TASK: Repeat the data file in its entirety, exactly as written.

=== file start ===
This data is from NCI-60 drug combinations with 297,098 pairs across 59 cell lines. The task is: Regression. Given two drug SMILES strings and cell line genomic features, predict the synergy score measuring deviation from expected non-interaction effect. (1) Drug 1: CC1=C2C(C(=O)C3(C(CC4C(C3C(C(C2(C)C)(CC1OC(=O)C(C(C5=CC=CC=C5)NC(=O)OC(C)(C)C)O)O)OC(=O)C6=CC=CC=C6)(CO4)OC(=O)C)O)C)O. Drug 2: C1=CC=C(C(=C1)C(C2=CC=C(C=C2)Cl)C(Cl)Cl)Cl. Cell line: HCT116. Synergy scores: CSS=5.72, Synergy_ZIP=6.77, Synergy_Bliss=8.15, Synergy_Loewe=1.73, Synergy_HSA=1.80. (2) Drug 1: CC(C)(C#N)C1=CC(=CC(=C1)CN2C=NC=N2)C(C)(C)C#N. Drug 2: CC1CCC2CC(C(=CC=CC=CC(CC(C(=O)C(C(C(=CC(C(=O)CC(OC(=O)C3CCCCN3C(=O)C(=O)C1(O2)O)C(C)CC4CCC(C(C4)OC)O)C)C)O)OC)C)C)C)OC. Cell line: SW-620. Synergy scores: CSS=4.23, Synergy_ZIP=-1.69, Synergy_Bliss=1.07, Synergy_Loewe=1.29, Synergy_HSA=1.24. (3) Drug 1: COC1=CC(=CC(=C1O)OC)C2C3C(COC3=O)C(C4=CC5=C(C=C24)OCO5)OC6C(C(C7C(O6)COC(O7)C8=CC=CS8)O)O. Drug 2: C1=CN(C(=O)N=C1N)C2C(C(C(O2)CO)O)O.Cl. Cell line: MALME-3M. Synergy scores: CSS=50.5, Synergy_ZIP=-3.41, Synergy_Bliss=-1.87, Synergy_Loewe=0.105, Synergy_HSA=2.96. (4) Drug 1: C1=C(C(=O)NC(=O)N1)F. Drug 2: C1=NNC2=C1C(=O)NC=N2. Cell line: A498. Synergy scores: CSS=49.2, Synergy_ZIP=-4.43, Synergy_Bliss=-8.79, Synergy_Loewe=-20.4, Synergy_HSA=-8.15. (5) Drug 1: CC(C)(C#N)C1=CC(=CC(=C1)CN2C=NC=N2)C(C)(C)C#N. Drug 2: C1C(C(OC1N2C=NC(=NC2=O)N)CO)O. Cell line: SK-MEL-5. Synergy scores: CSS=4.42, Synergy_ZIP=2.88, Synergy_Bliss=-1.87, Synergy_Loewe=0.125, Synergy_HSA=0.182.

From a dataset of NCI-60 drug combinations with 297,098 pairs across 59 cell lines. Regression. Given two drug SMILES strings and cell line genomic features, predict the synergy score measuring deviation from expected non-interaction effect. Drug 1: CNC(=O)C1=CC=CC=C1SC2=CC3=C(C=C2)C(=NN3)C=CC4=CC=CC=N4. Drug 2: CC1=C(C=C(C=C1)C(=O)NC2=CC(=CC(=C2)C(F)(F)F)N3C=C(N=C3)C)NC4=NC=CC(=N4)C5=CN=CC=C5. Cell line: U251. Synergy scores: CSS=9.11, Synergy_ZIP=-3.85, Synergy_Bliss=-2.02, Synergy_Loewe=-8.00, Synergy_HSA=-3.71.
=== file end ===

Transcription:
This data is from NCI-60 drug combinations with 297,098 pairs across 59 cell lines. The task is: Regression. Given two drug SMILES strings and cell line genomic features, predict the synergy score measuring deviation from expected non-interaction effect. (1) Drug 1: CC1=C2C(C(=O)C3(C(CC4C(C3C(C(C2(C)C)(CC1OC(=O)C(C(C5=CC=CC=C5)NC(=O)OC(C)(C)C)O)O)OC(=O)C6=CC=CC=C6)(CO4)OC(=O)C)O)C)O. Drug 2: C1=CC=C(C(=C1)C(C2=CC=C(C=C2)Cl)C(Cl)Cl)Cl. Cell line: HCT116. Synergy scores: CSS=5.72, Synergy_ZIP=6.77, Synergy_Bliss=8.15, Synergy_Loewe=1.73, Synergy_HSA=1.80. (2) Drug 1: CC(C)(C#N)C1=CC(=CC(=C1)CN2C=NC=N2)C(C)(C)C#N. Drug 2: CC1CCC2CC(C(=CC=CC=CC(CC(C(=O)C(C(C(=CC(C(=O)CC(OC(=O)C3CCCCN3C(=O)C(=O)C1(O2)O)C(C)CC4CCC(C(C4)OC)O)C)C)O)OC)C)C)C)OC. Cell line: SW-620. Synergy scores: CSS=4.23, Synergy_ZIP=-1.69, Synergy_Bliss=1.07, Synergy_Loewe=1.29, Synergy_HSA=1.24. (3) Drug 1: COC1=CC(=CC(=C1O)OC)C2C3C(COC3=O)C(C4=CC5=C(C=C24)OCO5)OC6C(C(C7C(O6)COC(O7)C8=CC=CS8)O)O. Drug 2: C1=CN(C(=O)N=C1N)C2C(C(C(O2)CO)O)O.Cl. Cell line: MALME-3M. Synergy scores: CSS=50.5, Synergy_ZIP=-3.41, Synergy_Bliss=-1.87, Synergy_Loewe=0.105, Synergy_HSA=2.96. (4) Drug 1: C1=C(C(=O)NC(=O)N1)F. Drug 2: C1=NNC2=C1C(=O)NC=N2. Cell line: A498. Synergy scores: CSS=49.2, Synergy_ZIP=-4.43, Synergy_Bliss=-8.79, Synergy_Loewe=-20.4, Synergy_HSA=-8.15. (5) Drug 1: CC(C)(C#N)C1=CC(=CC(=C1)CN2C=NC=N2)C(C)(C)C#N. Drug 2: C1C(C(OC1N2C=NC(=NC2=O)N)CO)O. Cell line: SK-MEL-5. Synergy scores: CSS=4.42, Synergy_ZIP=2.88, Synergy_Bliss=-1.87, Synergy_Loewe=0.125, Synergy_HSA=0.182.

From a dataset of NCI-60 drug combinations with 297,098 pairs across 59 cell lines. Regression. Given two drug SMILES strings and cell line genomic features, predict the synergy score measuring deviation from expected non-interaction effect. Drug 1: CNC(=O)C1=CC=CC=C1SC2=CC3=C(C=C2)C(=NN3)C=CC4=CC=CC=N4. Drug 2: CC1=C(C=C(C=C1)C(=O)NC2=CC(=CC(=C2)C(F)(F)F)N3C=C(N=C3)C)NC4=NC=CC(=N4)C5=CN=CC=C5. Cell line: U251. Synergy scores: CSS=9.11, Synergy_ZIP=-3.85, Synergy_Bliss=-2.02, Synergy_Loewe=-8.00, Synergy_HSA=-3.71.